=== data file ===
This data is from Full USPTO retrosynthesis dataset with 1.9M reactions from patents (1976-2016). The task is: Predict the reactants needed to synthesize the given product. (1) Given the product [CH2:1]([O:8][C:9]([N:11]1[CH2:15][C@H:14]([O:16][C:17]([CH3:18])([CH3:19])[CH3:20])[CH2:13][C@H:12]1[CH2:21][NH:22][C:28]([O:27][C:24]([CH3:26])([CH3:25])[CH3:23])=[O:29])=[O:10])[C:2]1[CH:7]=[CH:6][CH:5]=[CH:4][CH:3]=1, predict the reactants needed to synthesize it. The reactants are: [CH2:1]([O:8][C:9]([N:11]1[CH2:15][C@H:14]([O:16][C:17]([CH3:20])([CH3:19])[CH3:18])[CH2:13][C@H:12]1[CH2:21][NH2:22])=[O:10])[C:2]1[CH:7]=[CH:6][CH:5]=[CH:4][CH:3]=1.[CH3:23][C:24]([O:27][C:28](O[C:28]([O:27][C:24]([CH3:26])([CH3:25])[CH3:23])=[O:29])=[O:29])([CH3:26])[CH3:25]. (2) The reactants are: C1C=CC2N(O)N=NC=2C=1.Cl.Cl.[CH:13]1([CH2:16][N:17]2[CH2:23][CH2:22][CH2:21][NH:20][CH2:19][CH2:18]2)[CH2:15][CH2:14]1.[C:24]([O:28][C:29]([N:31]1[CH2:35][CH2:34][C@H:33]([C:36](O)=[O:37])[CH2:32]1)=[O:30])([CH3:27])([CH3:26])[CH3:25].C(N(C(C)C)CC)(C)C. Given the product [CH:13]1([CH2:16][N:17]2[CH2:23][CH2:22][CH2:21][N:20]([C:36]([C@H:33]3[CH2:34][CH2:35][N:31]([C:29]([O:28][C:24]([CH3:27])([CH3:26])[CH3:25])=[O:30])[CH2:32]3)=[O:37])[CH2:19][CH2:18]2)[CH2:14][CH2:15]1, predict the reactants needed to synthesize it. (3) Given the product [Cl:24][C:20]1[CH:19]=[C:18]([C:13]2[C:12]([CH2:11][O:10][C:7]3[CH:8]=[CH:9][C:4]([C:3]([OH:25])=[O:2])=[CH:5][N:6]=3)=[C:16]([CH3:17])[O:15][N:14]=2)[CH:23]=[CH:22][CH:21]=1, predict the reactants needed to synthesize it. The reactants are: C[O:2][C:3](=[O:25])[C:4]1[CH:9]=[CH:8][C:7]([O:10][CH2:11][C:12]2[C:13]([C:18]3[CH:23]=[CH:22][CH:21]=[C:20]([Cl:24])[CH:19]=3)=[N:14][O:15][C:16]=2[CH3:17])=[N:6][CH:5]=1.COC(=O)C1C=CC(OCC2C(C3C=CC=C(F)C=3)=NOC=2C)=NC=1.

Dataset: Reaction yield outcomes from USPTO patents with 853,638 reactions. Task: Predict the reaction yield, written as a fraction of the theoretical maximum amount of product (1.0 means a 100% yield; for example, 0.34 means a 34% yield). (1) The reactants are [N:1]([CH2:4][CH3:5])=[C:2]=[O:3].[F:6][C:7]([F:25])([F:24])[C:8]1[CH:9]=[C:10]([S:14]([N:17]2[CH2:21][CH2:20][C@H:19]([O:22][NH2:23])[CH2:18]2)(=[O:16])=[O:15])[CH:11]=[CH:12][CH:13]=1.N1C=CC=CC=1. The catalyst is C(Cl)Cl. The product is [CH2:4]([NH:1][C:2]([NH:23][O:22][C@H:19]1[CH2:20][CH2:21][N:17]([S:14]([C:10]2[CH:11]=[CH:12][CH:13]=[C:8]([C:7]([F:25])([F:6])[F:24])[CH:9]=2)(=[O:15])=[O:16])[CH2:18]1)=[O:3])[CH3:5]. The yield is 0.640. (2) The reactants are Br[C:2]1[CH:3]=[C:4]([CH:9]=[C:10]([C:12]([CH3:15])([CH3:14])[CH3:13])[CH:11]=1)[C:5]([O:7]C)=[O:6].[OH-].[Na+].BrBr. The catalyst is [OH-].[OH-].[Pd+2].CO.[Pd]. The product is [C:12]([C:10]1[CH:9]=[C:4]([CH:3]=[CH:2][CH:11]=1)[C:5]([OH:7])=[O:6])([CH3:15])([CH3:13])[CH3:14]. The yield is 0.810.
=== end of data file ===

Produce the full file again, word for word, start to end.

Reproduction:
This data is from Full USPTO retrosynthesis dataset with 1.9M reactions from patents (1976-2016). The task is: Predict the reactants needed to synthesize the given product. (1) Given the product [CH2:1]([O:8][C:9]([N:11]1[CH2:15][C@H:14]([O:16][C:17]([CH3:18])([CH3:19])[CH3:20])[CH2:13][C@H:12]1[CH2:21][NH:22][C:28]([O:27][C:24]([CH3:26])([CH3:25])[CH3:23])=[O:29])=[O:10])[C:2]1[CH:7]=[CH:6][CH:5]=[CH:4][CH:3]=1, predict the reactants needed to synthesize it. The reactants are: [CH2:1]([O:8][C:9]([N:11]1[CH2:15][C@H:14]([O:16][C:17]([CH3:20])([CH3:19])[CH3:18])[CH2:13][C@H:12]1[CH2:21][NH2:22])=[O:10])[C:2]1[CH:7]=[CH:6][CH:5]=[CH:4][CH:3]=1.[CH3:23][C:24]([O:27][C:28](O[C:28]([O:27][C:24]([CH3:26])([CH3:25])[CH3:23])=[O:29])=[O:29])([CH3:26])[CH3:25]. (2) The reactants are: C1C=CC2N(O)N=NC=2C=1.Cl.Cl.[CH:13]1([CH2:16][N:17]2[CH2:23][CH2:22][CH2:21][NH:20][CH2:19][CH2:18]2)[CH2:15][CH2:14]1.[C:24]([O:28][C:29]([N:31]1[CH2:35][CH2:34][C@H:33]([C:36](O)=[O:37])[CH2:32]1)=[O:30])([CH3:27])([CH3:26])[CH3:25].C(N(C(C)C)CC)(C)C. Given the product [CH:13]1([CH2:16][N:17]2[CH2:23][CH2:22][CH2:21][N:20]([C:36]([C@H:33]3[CH2:34][CH2:35][N:31]([C:29]([O:28][C:24]([CH3:27])([CH3:26])[CH3:25])=[O:30])[CH2:32]3)=[O:37])[CH2:19][CH2:18]2)[CH2:14][CH2:15]1, predict the reactants needed to synthesize it. (3) Given the product [Cl:24][C:20]1[CH:19]=[C:18]([C:13]2[C:12]([CH2:11][O:10][C:7]3[CH:8]=[CH:9][C:4]([C:3]([OH:25])=[O:2])=[CH:5][N:6]=3)=[C:16]([CH3:17])[O:15][N:14]=2)[CH:23]=[CH:22][CH:21]=1, predict the reactants needed to synthesize it. The reactants are: C[O:2][C:3](=[O:25])[C:4]1[CH:9]=[CH:8][C:7]([O:10][CH2:11][C:12]2[C:13]([C:18]3[CH:23]=[CH:22][CH:21]=[C:20]([Cl:24])[CH:19]=3)=[N:14][O:15][C:16]=2[CH3:17])=[N:6][CH:5]=1.COC(=O)C1C=CC(OCC2C(C3C=CC=C(F)C=3)=NOC=2C)=NC=1.

Dataset: Reaction yield outcomes from USPTO patents with 853,638 reactions. Task: Predict the reaction yield, written as a fraction of the theoretical maximum amount of product (1.0 means a 100% yield; for example, 0.34 means a 34% yield). (1) The reactants are [N:1]([CH2:4][CH3:5])=[C:2]=[O:3].[F:6][C:7]([F:25])([F:24])[C:8]1[CH:9]=[C:10]([S:14]([N:17]2[CH2:21][CH2:20][C@H:19]([O:22][NH2:23])[CH2:18]2)(=[O:16])=[O:15])[CH:11]=[CH:12][CH:13]=1.N1C=CC=CC=1. The catalyst is C(Cl)Cl. The product is [CH2:4]([NH:1][C:2]([NH:23][O:22][C@H:19]1[CH2:20][CH2:21][N:17]([S:14]([C:10]2[CH:11]=[CH:12][CH:13]=[C:8]([C:7]([F:25])([F:6])[F:24])[CH:9]=2)(=[O:15])=[O:16])[CH2:18]1)=[O:3])[CH3:5]. The yield is 0.640. (2) The reactants are Br[C:2]1[CH:3]=[C:4]([CH:9]=[C:10]([C:12]([CH3:15])([CH3:14])[CH3:13])[CH:11]=1)[C:5]([O:7]C)=[O:6].[OH-].[Na+].BrBr. The catalyst is [OH-].[OH-].[Pd+2].CO.[Pd]. The product is [C:12]([C:10]1[CH:9]=[C:4]([CH:3]=[CH:2][CH:11]=1)[C:5]([OH:7])=[O:6])([CH3:15])([CH3:13])[CH3:14]. The yield is 0.810.